From homeless to leader, student eyes state office

Hang on for a minute...we're trying to find some more stories you might like.


Email This Story






DePaul student Edward Ward speaks at an on-campus vigil. Ward’s eventual goal is to run for office. (Josh Leff / The DePaulia)

DePaul student Edward Ward speaks at an on-campus vigil. Ward’s eventual goal is to run for office. (Josh Leff / The DePaulia)

A young black man lies on the icy floor of a family friend’s first floor apartment. There is no heat, and temperatures in the house are below freezing. He is enrolled as an undergraduate student at DePaul. He is also homeless.

This young man will go on to becoming founder of Men of Vision and Empowerment (M.O.V.E), working as a youth organizer at Blocks Together on the city’s West Side, and furthering his education with the hope of becoming a candidate for Illinois State Representative.

As he approaches his commencement in the spring Edward Ward, now 23, reflects on the journey it has taken to get this far.

What’s revealed is the road to get there was not easy by any means.

Born and raised on the city’s West Side, Ward was a straight-A student. However, as he transitioned to DePaul, a heightened awareness led to a shift in his academic drive.

“When I was in high school I was surrounded by black students,” Ward said. “I knew I was black, but I didn’t have to think about it. The minute I got to DePaul, I was in a predominantly white class, where I was the only black student. I automatically felt I wasn’t smart enough to be here.”

Ward, being an individual who suffered from low self-esteem, began feeling very insecure about his racial status during his freshman year. As he struggled to find himself within the classroom, troubles at home began to grow.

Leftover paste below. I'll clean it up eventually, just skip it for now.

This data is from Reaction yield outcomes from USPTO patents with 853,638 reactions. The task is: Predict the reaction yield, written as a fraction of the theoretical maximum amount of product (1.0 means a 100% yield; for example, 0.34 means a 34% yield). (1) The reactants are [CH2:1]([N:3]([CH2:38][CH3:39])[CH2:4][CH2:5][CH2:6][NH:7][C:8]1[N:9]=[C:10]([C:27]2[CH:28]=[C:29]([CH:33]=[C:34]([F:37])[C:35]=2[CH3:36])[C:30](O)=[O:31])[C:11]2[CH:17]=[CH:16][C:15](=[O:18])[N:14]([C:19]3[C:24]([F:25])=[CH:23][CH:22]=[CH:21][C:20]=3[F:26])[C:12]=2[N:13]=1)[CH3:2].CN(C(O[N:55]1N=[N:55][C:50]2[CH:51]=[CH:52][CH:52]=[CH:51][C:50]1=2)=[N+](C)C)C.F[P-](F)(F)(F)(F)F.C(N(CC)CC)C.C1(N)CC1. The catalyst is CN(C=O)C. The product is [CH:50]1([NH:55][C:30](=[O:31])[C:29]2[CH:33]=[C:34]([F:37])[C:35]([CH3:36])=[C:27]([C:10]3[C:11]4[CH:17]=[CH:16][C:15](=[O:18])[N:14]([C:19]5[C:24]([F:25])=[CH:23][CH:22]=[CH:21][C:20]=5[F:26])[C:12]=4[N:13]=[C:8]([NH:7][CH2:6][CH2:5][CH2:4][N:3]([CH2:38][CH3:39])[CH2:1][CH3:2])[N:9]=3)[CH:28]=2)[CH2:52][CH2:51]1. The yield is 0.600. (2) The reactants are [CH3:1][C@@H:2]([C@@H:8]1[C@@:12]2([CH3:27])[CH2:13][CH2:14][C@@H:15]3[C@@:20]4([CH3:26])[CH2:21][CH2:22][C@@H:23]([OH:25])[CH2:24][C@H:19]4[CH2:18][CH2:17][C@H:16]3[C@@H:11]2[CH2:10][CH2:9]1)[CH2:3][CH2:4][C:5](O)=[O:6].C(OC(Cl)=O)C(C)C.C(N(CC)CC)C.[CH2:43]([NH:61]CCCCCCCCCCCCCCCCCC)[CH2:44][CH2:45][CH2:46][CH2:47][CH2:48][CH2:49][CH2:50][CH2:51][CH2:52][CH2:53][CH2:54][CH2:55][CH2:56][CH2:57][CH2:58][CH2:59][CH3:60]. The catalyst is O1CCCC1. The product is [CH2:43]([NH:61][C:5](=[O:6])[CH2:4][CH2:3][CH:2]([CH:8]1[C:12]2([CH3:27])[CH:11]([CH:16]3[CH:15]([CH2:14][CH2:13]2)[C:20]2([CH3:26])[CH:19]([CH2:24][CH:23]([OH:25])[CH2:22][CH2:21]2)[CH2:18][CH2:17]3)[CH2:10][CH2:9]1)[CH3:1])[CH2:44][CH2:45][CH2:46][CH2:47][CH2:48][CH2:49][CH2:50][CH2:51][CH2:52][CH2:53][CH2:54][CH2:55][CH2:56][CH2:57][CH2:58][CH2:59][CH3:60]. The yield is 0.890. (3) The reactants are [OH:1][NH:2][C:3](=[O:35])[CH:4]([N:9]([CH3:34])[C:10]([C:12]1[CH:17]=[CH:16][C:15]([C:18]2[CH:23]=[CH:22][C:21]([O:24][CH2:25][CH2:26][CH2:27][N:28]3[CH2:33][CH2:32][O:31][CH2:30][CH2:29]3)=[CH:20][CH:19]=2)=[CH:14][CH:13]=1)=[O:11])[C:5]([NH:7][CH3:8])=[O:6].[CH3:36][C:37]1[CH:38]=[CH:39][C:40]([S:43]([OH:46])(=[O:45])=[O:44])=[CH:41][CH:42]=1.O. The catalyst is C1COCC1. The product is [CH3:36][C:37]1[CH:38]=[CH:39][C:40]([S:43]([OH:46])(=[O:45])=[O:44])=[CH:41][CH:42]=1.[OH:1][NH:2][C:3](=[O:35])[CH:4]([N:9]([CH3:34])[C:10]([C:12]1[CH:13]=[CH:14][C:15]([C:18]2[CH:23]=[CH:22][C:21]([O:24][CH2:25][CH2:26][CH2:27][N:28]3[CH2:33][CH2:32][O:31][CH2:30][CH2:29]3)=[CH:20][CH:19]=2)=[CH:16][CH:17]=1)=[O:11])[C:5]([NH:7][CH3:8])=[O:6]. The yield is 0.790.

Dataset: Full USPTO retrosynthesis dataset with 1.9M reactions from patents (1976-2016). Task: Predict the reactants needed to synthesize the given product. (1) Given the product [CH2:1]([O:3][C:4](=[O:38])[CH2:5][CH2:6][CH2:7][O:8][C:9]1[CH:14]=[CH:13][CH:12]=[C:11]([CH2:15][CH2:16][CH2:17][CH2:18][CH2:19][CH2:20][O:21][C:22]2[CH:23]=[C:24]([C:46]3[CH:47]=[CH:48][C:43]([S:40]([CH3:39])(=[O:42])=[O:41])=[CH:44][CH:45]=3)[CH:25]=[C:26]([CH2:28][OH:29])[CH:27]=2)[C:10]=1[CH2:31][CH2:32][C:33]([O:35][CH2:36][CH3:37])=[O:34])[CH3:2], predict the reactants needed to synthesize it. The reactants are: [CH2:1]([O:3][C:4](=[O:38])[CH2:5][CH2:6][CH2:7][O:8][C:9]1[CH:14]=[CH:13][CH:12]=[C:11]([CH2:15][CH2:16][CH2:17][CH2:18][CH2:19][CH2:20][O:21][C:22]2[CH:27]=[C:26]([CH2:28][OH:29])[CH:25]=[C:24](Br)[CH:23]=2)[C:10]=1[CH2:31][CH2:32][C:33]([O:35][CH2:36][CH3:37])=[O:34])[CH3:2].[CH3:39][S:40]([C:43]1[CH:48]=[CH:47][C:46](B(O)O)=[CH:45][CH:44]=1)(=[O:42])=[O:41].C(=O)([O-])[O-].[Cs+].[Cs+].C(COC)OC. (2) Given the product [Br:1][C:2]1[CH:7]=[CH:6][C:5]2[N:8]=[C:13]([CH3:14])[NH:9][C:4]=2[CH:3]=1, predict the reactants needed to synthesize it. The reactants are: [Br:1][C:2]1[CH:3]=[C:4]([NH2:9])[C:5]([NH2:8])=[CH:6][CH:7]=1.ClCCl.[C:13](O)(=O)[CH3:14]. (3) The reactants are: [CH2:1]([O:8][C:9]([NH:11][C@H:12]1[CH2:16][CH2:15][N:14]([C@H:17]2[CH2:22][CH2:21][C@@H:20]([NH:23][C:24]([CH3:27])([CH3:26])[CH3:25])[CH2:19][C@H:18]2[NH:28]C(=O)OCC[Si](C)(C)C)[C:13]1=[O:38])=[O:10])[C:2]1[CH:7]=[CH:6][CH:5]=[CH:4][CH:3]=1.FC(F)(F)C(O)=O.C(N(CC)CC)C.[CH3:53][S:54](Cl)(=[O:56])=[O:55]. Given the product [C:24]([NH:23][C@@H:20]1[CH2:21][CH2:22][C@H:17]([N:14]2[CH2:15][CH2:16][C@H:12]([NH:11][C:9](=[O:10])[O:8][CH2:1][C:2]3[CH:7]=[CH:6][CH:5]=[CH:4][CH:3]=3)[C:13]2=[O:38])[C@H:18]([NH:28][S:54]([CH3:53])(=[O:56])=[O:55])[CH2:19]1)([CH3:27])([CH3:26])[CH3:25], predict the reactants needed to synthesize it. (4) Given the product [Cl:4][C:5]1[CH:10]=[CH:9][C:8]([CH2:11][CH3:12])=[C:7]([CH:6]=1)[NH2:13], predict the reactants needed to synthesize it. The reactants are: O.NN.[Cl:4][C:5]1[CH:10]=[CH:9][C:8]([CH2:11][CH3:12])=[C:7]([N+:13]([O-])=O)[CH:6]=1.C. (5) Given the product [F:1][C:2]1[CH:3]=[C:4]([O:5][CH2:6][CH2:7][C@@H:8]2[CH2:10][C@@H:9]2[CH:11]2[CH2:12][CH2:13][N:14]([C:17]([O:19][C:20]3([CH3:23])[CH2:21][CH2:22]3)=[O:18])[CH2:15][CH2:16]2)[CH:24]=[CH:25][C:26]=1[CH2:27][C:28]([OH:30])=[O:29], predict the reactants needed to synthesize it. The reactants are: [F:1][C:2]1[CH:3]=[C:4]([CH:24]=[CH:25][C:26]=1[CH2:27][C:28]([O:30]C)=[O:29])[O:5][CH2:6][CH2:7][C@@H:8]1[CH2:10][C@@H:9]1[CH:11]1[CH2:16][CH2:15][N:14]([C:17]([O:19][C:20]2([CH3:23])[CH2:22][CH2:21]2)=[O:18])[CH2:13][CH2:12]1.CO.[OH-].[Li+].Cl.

“At this time I was in the middle of an eviction,” Ward said. “My mom was in and out of the hospital, so I had to take up the burden and go to court on my own, asking the judge to show mercy. They gave us a few weeks, and we get nowhere. We were forced in to the streets.”

A family friend graciously took Ward and his family into their home. Struggling to find a meal, he traveled door-to-door asking neighbors to help in any way possible. Barely making ends meet, Ward was then struck with yet another storm, heartache.

A breakup with his girlfriend sent Ward into suicidal depression.

“My self-esteem has been shattered at this point,” Ward said.

Edward Ward, president of Men of Vision and Empowerment (M.O.V.E.) looks forward to his future after overcoming a series of obstacles to graduate from DePaul. (Photo courtesy of EDWARD WARD)

Edward Ward, president of Men of Vision and Empowerment (M.O.V.E.) looks forward to his future after overcoming a series of obstacles to graduate from DePaul. (Photo courtesy of EDWARD WARD)

Just when life appeared to be unbearable for the young undergrad, a hero, by the name of Valerie Johnson, came to his rescue.

Johnson, who was one of Ward’s professors during his freshman year, was able to notice his potential and start pushing him in the right direction.

“Edward was a diamond in the rough, but he needed to be refined,” Johnson said. “We all live parochial lives in our various communities. You live in the hood, and your world is the hood. You go out in a more diverse atmosphere, and you can’t use the same attitude. Edward is the perfect person to illustrate why education is important. Education refined Edward.”

Ward recalls the conversation he had with Johnson that altered his way of thinking.

“I was failing her class,” Ward said. “She says to me ‘you can decide to drop out now, work a mediocre job, live a mediocre life and have mediocre babies.’”

Not wanting to have mediocre babies, Ward realized he didn’t want to settle. Being a man of God, he related his struggles to the Christian song, “What’s to Come Is Better Than What’s Been.” As that song played over and over in his mind, he asked himself, “if I ended it now, then where would I be?”

“My situation wins, I don’t win and I don’t like losing,” Ward said.